At one time, a non-compete clause was primarily limited to employment contracts of employees who had access to trade secrets or other proprietary information. Today, non-compete clauses are being inserted into employment contracts of tutors, auto workers and camp counselors. As such agreements have become more common in the workplace, workers may be restricted in their professional development after they are let go from a job.
There are remedies for workers who are not allowed to work for a competitor due to such an agreement. First, a worker may ask a lawyer to draft an advisory opinion letter to the former employer stating that the clause is too broad. A worker may also go to court and ask a judge to nullify the agreement due to it being too long in length or too restrictive as to where the employee can work. Another option is to get a job and hope that the former employer doesn't attempt to enforce the agreement.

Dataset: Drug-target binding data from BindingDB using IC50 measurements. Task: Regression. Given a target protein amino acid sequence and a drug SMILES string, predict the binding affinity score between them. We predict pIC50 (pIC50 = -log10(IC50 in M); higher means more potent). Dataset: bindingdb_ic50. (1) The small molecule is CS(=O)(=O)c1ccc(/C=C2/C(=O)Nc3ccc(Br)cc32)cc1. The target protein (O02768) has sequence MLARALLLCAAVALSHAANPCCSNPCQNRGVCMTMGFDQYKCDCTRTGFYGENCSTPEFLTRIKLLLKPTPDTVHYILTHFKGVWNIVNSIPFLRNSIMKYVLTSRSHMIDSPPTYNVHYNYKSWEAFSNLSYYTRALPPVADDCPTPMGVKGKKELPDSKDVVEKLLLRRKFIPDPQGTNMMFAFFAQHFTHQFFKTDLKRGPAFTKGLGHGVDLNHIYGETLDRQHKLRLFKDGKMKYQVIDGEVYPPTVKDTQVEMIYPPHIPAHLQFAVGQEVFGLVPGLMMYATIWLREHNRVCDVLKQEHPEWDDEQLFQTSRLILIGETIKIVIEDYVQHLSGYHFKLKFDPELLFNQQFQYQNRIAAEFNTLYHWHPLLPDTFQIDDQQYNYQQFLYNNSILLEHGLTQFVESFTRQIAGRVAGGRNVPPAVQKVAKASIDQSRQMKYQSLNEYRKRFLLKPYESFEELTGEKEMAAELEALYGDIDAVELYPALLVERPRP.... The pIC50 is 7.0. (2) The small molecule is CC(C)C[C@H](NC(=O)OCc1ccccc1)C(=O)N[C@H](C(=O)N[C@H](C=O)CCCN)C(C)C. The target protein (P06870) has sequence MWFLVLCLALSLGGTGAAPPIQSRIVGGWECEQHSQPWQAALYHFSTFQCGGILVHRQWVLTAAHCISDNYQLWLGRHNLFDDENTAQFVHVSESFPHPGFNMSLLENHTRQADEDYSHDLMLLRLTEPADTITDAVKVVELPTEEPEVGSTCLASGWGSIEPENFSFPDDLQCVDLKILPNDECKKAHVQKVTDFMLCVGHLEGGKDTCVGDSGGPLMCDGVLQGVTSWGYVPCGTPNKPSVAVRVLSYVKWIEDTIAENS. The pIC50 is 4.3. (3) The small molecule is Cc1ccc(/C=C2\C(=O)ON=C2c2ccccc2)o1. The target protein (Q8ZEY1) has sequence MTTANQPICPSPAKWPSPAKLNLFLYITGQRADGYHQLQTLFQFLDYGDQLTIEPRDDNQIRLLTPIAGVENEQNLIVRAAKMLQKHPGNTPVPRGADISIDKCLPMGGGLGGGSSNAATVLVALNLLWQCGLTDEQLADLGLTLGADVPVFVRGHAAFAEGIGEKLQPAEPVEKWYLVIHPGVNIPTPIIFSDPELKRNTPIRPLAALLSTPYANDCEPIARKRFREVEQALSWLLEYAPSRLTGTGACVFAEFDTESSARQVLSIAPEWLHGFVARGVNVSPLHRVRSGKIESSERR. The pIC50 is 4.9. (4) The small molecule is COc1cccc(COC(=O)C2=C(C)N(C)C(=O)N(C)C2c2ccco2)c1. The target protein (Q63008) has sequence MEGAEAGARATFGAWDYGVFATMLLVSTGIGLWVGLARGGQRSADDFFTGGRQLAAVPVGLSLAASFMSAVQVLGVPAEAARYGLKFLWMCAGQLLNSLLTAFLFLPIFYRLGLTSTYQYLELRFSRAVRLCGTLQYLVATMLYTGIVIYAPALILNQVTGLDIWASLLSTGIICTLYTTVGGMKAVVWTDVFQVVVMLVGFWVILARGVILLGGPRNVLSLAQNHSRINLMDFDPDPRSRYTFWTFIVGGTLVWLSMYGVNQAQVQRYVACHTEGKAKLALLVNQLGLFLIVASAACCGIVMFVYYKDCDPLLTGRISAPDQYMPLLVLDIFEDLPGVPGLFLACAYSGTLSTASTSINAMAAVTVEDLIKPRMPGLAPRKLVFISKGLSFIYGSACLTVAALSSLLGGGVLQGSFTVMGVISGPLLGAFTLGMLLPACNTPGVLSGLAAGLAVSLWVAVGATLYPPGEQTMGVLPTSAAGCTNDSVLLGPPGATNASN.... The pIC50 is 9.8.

Generally, there must be a good business interest for having workers agree to noncompete clauses or confidentiality agreements. In many cases, such a clause is only required of those who have access to proprietary information or other intellectual property that a company has a legitimate interest in keeping to itself for the foreseeable future. Those who think that they have been subjected to an unnecessary agreement or one that could unfairly prohibit them from moving on in their career may wish to consult with an employment law attorney.
Source: CNBC, "Are noncompete clauses getting out of control?", Bob Sullivan , June 25, 2014